How the O.J. Debacle Restored a Bit of Faith in the Media

Sparing the Public From a Despicable Marketing Stunt

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Thank God we can still feel outrage.

That was my first thought on hearing that Rupert Murdoch had scuttled plans for what would've been
Photos: AP

Rupert Murdoch's apology for the 'ill-considered project' struck the right note, though, of course, the O.J. Simpson shows and book should never have been planned in the first place.

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the most despicable stunt in the history of marketing: a book and two sweeps-period TV specials in which O.J. Simpson was to detail how he would have almost decapitated the mother of his children and viciously stabbed another man to death had he in fact been the one who almost decapitated the mother of his children and viciously stabbed another man to death. Which, of course, he didn't. Unless he did. Or something.

Wacko excuse
Forget book publisher Judith Regan's wacko excuse that she was striking a blow in the name of battered women. This was business, pure and simple -- nothing more than a stunt designed to help News Corp. raise ratings during the November sweeps period. Local TV stations use those sweeps ratings to set ad rates, and they've come to rely on outrageous programming moves to bring in more eyeballs. That has led to some pretty awful TV over the years, but nothing as sick as the O.J. specials.

There was much interest in whether advertisers would run spots during the O.J. broadcasts -- CNN, CNBC and Fox News' Bill O'Reilly all asked me to speak on the subject last week -- but that was the wrong question. Advertisers are scared of their own shadows and would never willingly court controversy. They would've steered clear of these shows. But Fox wasn't looking to make money on the specials on a stand-alone basis. The payoff was going to come from the overall increase in November ratings and higher local ad rates that the show would've helped bring about.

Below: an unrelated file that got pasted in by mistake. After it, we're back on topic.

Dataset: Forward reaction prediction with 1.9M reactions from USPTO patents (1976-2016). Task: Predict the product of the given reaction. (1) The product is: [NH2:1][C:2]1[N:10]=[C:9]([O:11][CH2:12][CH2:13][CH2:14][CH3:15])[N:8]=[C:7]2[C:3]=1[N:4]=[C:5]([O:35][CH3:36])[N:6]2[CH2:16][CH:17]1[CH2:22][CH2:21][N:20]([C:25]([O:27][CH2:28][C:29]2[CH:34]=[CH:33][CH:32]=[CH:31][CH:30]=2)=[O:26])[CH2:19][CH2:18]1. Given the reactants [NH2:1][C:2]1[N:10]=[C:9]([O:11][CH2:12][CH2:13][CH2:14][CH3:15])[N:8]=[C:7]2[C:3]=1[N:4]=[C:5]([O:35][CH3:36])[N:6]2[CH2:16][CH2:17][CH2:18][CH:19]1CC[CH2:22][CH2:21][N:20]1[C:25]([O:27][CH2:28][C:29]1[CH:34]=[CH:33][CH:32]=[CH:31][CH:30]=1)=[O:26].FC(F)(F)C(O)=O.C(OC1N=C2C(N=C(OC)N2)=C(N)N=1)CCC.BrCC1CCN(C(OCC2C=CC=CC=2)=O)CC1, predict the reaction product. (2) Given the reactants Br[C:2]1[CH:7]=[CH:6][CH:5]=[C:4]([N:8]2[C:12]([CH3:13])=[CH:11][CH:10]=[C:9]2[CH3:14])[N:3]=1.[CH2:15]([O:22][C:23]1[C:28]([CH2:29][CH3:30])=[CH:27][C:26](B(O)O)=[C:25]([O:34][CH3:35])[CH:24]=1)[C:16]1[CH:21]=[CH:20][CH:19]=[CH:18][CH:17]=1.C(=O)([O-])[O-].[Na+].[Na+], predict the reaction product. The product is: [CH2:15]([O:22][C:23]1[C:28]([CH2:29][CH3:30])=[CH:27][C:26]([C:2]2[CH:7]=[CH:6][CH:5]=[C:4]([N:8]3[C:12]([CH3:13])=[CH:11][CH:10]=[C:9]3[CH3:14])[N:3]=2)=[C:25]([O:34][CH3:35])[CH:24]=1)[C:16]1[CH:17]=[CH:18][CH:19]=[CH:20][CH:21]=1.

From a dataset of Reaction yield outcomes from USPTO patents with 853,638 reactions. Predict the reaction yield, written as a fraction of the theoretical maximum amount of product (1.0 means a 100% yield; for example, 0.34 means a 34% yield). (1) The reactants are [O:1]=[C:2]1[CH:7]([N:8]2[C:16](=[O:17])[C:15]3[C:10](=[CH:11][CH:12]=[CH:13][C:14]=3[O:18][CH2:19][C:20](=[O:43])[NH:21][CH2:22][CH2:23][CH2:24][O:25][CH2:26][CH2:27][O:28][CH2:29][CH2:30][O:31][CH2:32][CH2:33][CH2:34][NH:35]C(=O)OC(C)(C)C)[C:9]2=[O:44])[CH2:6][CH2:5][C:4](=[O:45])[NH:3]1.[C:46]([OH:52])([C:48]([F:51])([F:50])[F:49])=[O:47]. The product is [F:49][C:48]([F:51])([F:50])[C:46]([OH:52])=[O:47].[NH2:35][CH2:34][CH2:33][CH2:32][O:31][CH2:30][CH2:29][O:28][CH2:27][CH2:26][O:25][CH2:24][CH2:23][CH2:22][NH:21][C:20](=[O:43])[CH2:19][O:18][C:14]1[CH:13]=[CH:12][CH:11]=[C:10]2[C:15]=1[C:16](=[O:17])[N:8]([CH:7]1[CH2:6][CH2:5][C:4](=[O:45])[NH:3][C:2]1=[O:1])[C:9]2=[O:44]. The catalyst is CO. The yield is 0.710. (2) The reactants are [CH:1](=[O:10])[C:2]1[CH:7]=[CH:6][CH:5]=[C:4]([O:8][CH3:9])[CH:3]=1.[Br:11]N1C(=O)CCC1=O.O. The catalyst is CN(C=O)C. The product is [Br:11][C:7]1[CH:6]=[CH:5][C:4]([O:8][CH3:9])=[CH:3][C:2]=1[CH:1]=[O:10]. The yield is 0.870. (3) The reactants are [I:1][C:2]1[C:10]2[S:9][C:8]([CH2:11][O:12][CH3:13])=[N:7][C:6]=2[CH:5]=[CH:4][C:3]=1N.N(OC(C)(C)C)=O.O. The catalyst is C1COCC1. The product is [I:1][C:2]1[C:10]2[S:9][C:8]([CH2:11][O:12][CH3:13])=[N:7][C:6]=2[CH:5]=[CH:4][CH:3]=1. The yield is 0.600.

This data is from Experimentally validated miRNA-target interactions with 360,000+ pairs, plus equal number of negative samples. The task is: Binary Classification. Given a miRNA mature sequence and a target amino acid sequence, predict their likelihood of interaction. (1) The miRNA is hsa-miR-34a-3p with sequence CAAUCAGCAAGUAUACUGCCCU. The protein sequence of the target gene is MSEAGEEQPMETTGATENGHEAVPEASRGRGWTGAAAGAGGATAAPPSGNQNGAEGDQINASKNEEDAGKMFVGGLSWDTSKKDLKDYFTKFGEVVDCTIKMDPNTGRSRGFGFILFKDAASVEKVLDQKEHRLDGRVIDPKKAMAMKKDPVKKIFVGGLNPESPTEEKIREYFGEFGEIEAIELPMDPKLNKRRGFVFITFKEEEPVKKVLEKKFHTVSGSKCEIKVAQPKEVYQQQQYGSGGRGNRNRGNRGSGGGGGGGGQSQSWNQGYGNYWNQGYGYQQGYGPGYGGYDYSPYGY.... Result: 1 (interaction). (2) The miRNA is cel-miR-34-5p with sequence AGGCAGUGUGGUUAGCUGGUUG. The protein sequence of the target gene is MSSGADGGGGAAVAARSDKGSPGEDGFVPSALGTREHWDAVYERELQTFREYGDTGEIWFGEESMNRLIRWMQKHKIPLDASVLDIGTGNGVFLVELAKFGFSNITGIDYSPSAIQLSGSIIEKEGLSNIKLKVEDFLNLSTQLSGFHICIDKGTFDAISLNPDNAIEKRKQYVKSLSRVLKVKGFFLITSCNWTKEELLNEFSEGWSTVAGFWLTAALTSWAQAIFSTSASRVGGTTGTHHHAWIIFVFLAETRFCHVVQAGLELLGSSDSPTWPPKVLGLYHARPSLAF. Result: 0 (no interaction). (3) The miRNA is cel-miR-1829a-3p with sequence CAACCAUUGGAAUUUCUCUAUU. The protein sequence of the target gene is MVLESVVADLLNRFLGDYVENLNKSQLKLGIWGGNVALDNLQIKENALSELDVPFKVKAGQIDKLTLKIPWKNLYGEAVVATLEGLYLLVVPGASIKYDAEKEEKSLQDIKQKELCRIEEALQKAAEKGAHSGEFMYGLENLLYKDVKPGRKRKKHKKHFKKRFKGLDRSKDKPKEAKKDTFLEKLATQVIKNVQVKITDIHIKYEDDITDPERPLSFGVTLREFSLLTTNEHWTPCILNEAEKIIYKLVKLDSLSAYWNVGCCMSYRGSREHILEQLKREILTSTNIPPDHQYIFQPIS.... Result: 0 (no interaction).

Marketing atrocity
It was all about marketing. And it was atrocious.

Thankfully, technology is reducing the need for sweeps by making ratings information available throughout the year. But for as long as they exist, viewers, advertisers and station managers have a responsibility to draw the line, as a number of Fox affiliates did this time to force cancellation of the shows.

Murdoch's apology for the "ill-considered project" struck the right note, though of course the shows and book should never have been planned in the first place. He also owed every one of us an apology. Bill O'Reilly, on the right side of an issue for once, compared the O.J. project to the factors involved in the collapse of ancient Rome, noting, "American culture has hit its lowest point ever" and asking, "What kind of a country do we want?" (As for those who saw O'Reilly's anger as a manufactured part of the ratings stunt, sorry but even I can't be that cynical.)

Numb to media abuses
Sometimes I worry that we've become numb to the abuses piled on by media and entertainment companies every day in the name of profits. In his essay "On Bullshit," Harry G. Frankfurt argued that B.S. is far worse than lies since lies at least respect the existence of truth (by opposing it), whereas B.S. is indifferent to truth. The danger is that we become indifferent to B.S. and lose the ability to feel outrage.

I'd like to believe the adage that nothing kills a bad product faster than good advertising. But there's evidence that people will allow a lot of awful stuff to pass as entertainment. They continue to tune in to network morning news shows that blatantly advance the agendas of sibling divisions. They continue to line up for films that insult their intelligence. They continue to watch reality shows that manufacture excitement out of meaningless moments.

But the uproar caused by this latest O.J. scandal restores my faith. It tells me that even if the line isn't always where I'd like it to be (a subjective coordinate, for sure), there is still a line, and a price to pay for crossing it.
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